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Smoking and pregnancy

4-minute read

If you stop smoking while pregnant, it will help give your baby the best start in life and will make you healthier.

It's never too late to stop smoking as the health benefits of quitting begin within hours of your last smoke. It’s best to quit early on in pregnancy, but quitting at any time gives your baby a better chance of a healthy start in life.

It's not just mothers-to-be, but their partners who should quit smoking. Passive (secondhand) smoking can also harm mother and baby, so a smoke-free household means a healthier family. It can be challenging, but with some support you can reach your goals.

Smoking and fertility

For both women and men, quitting smoking increases your fertility.

Women who smoke can have:

  • difficulty in conceiving
  • early onset of menopause
  • higher risk of cervical and vulvar cancer

Men who smoke may have:

  • trouble getting and maintaining an erection
  • lower sperm count
  • damage to DNA in sperm causing health problems in your baby

How smoking affects your baby

Smoking during pregnancy exposes your baby to harmful chemicals. Every time you smoke, the baby effectively smokes too, as harmful nicotine and other chemicals pass through the placenta and into the fetus. Smoking also reduces blood flow for your baby.

Smoking while pregnant can result in a far higher risk of:

After your baby is born, there are still health and developmental risks if you or other household members smoke. These include:

Smoking and breastfeeding

When you smoke, nicotine and other harmful chemicals are passed on to your baby through breast milk. Even if you continue smoking, breastfeeding is still best for your baby.

Passive smoking

Other people's smoke can harm both mother and baby. If it's not possible for all family members to quit, at least commit to a smoke-free household. People who smoke should do so outside.

In all states and territories, it's illegal to smoke in a vehicle while a child is present. There are also smoking bans in public spaces.

Support to give up smoking

Totally quitting smoking is the best goal, but you might find it easier to cut down on your smoking to begin with.

There are many different quitting methods and you might need to try a few. Every attempt to give up cigarettes is a step towards becoming an ex-smoker. Talking to a health practitioner is a good starting point, as is contacting Quitline.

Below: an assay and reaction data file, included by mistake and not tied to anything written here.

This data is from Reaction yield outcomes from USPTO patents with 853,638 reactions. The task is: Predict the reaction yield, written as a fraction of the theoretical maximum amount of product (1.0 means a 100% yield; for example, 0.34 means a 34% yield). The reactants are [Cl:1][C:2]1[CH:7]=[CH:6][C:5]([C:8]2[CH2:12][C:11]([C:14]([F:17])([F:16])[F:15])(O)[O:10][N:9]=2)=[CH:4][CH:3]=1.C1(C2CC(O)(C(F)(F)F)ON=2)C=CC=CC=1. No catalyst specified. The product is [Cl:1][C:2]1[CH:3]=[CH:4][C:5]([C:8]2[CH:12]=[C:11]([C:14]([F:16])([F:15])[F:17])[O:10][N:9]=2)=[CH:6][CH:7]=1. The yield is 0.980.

Methods that work include:

  • going cold turkey - simply stopping works for many people
  • using Quitline resources
  • mobile apps, such as Quit for you - Quit for two
  • support from family and friends
  • prescription medication (not recommended for pregnant women)
  • nicotine replacement therapies

Medications that help to manage withdrawal symptoms – such as Champix (varenicline) or Zyban (bupropion) – are not recommended for women who are pregnant or breastfeeding.

Nicotine replacement therapies (NRT) can help. They are readily available from pharmacies and some supermarkets, and come in two categories:

  • steady response products, such as nicotine patches
  • quick response products, such as chewing gum, lozenges, tablets and inhalers

Using NRT products is safer than smoking, but it is important to discuss the risks and benefits with your doctor or pharmacist and follow their advice. The better NRT options for pregnant women are lozenges, mouth spray, gum or Inhalator, which usually provide a lower daily dose of nicotine than the patch. However, if you have nausea or sickness, you may prefer the patch. You can use the daytime patch to help you quit, and you must remove it before going to bed. Do not use the 24-hour nicotine patch.

While some smokers have found vaping or e-cigarettes to be useful aids in giving up tobacco and tar, the long-term health effects are still unknown. Due to their ingredients, even non-nicotine e-cigarettes may be harmful to your baby. Vaping or using e-cigarettes are not recommended.

It might take you a few goes to quit. It does for most people. But it's worth it to keep trying.

Learn more here about the development and quality assurance of healthdirect content.

Last reviewed: May 2020

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